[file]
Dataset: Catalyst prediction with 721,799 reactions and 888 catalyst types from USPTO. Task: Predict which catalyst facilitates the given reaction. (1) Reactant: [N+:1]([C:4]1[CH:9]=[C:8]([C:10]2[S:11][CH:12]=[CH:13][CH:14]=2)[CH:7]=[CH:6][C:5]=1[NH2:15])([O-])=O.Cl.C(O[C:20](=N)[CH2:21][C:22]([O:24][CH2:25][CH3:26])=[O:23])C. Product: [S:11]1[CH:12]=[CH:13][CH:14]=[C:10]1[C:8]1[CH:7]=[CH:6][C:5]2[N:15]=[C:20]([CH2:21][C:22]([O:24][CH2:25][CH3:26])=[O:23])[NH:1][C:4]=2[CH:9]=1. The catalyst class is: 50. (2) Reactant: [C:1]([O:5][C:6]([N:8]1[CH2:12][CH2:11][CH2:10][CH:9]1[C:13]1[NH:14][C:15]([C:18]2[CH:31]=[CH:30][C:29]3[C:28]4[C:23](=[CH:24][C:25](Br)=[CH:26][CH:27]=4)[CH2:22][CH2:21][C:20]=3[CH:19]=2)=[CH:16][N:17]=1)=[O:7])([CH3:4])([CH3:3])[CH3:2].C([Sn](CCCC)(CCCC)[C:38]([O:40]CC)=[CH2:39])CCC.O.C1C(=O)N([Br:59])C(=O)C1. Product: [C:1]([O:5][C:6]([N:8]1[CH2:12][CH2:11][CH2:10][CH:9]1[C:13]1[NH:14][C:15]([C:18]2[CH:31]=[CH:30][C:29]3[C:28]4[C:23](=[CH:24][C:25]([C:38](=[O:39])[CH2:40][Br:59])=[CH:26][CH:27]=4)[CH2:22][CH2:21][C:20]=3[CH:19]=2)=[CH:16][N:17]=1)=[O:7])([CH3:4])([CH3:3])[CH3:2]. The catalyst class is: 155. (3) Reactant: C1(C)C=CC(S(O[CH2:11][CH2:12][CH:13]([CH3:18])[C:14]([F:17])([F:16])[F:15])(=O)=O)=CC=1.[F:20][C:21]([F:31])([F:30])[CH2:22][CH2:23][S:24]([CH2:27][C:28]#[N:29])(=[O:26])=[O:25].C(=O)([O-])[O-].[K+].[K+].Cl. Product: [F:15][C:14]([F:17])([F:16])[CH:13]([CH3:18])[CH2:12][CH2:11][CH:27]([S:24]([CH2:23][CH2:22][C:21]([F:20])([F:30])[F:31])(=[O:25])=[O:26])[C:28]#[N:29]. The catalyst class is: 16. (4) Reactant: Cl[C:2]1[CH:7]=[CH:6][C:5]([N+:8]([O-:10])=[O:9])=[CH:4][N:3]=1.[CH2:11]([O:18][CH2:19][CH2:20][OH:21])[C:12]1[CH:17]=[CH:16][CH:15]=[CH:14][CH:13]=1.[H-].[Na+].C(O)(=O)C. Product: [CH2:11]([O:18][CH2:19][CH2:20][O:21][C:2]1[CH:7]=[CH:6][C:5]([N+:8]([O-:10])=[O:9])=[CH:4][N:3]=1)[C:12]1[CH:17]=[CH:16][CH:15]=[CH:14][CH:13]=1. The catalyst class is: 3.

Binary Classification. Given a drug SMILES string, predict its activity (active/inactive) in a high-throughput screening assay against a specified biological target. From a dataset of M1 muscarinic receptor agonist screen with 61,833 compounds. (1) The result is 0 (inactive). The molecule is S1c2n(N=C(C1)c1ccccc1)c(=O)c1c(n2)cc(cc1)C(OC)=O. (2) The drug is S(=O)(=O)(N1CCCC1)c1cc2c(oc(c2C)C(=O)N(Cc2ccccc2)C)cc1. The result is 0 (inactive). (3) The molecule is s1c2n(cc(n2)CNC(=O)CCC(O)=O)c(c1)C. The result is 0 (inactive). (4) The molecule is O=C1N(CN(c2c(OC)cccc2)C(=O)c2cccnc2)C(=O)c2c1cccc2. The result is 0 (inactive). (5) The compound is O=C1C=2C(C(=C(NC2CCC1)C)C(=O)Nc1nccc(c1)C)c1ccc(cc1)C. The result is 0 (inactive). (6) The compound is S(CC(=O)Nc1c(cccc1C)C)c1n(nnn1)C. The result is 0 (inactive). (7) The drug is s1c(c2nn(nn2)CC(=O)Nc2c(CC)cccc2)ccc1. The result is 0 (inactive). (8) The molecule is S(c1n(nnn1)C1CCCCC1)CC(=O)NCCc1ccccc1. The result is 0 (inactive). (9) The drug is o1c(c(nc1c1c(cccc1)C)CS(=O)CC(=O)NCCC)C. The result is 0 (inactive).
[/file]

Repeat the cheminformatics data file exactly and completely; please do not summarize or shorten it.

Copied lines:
Dataset: Catalyst prediction with 721,799 reactions and 888 catalyst types from USPTO. Task: Predict which catalyst facilitates the given reaction. (1) Reactant: [N+:1]([C:4]1[CH:9]=[C:8]([C:10]2[S:11][CH:12]=[CH:13][CH:14]=2)[CH:7]=[CH:6][C:5]=1[NH2:15])([O-])=O.Cl.C(O[C:20](=N)[CH2:21][C:22]([O:24][CH2:25][CH3:26])=[O:23])C. Product: [S:11]1[CH:12]=[CH:13][CH:14]=[C:10]1[C:8]1[CH:7]=[CH:6][C:5]2[N:15]=[C:20]([CH2:21][C:22]([O:24][CH2:25][CH3:26])=[O:23])[NH:1][C:4]=2[CH:9]=1. The catalyst class is: 50. (2) Reactant: [C:1]([O:5][C:6]([N:8]1[CH2:12][CH2:11][CH2:10][CH:9]1[C:13]1[NH:14][C:15]([C:18]2[CH:31]=[CH:30][C:29]3[C:28]4[C:23](=[CH:24][C:25](Br)=[CH:26][CH:27]=4)[CH2:22][CH2:21][C:20]=3[CH:19]=2)=[CH:16][N:17]=1)=[O:7])([CH3:4])([CH3:3])[CH3:2].C([Sn](CCCC)(CCCC)[C:38]([O:40]CC)=[CH2:39])CCC.O.C1C(=O)N([Br:59])C(=O)C1. Product: [C:1]([O:5][C:6]([N:8]1[CH2:12][CH2:11][CH2:10][CH:9]1[C:13]1[NH:14][C:15]([C:18]2[CH:31]=[CH:30][C:29]3[C:28]4[C:23](=[CH:24][C:25]([C:38](=[O:39])[CH2:40][Br:59])=[CH:26][CH:27]=4)[CH2:22][CH2:21][C:20]=3[CH:19]=2)=[CH:16][N:17]=1)=[O:7])([CH3:4])([CH3:3])[CH3:2]. The catalyst class is: 155. (3) Reactant: C1(C)C=CC(S(O[CH2:11][CH2:12][CH:13]([CH3:18])[C:14]([F:17])([F:16])[F:15])(=O)=O)=CC=1.[F:20][C:21]([F:31])([F:30])[CH2:22][CH2:23][S:24]([CH2:27][C:28]#[N:29])(=[O:26])=[O:25].C(=O)([O-])[O-].[K+].[K+].Cl. Product: [F:15][C:14]([F:17])([F:16])[CH:13]([CH3:18])[CH2:12][CH2:11][CH:27]([S:24]([CH2:23][CH2:22][C:21]([F:20])([F:30])[F:31])(=[O:25])=[O:26])[C:28]#[N:29]. The catalyst class is: 16. (4) Reactant: Cl[C:2]1[CH:7]=[CH:6][C:5]([N+:8]([O-:10])=[O:9])=[CH:4][N:3]=1.[CH2:11]([O:18][CH2:19][CH2:20][OH:21])[C:12]1[CH:17]=[CH:16][CH:15]=[CH:14][CH:13]=1.[H-].[Na+].C(O)(=O)C. Product: [CH2:11]([O:18][CH2:19][CH2:20][O:21][C:2]1[CH:7]=[CH:6][C:5]([N+:8]([O-:10])=[O:9])=[CH:4][N:3]=1)[C:12]1[CH:17]=[CH:16][CH:15]=[CH:14][CH:13]=1. The catalyst class is: 3.

Binary Classification. Given a drug SMILES string, predict its activity (active/inactive) in a high-throughput screening assay against a specified biological target. From a dataset of M1 muscarinic receptor agonist screen with 61,833 compounds. (1) The result is 0 (inactive). The molecule is S1c2n(N=C(C1)c1ccccc1)c(=O)c1c(n2)cc(cc1)C(OC)=O. (2) The drug is S(=O)(=O)(N1CCCC1)c1cc2c(oc(c2C)C(=O)N(Cc2ccccc2)C)cc1. The result is 0 (inactive). (3) The molecule is s1c2n(cc(n2)CNC(=O)CCC(O)=O)c(c1)C. The result is 0 (inactive). (4) The molecule is O=C1N(CN(c2c(OC)cccc2)C(=O)c2cccnc2)C(=O)c2c1cccc2. The result is 0 (inactive). (5) The compound is O=C1C=2C(C(=C(NC2CCC1)C)C(=O)Nc1nccc(c1)C)c1ccc(cc1)C. The result is 0 (inactive). (6) The compound is S(CC(=O)Nc1c(cccc1C)C)c1n(nnn1)C. The result is 0 (inactive). (7) The drug is s1c(c2nn(nn2)CC(=O)Nc2c(CC)cccc2)ccc1. The result is 0 (inactive). (8) The molecule is S(c1n(nnn1)C1CCCCC1)CC(=O)NCCc1ccccc1. The result is 0 (inactive). (9) The drug is o1c(c(nc1c1c(cccc1)C)CS(=O)CC(=O)NCCC)C. The result is 0 (inactive).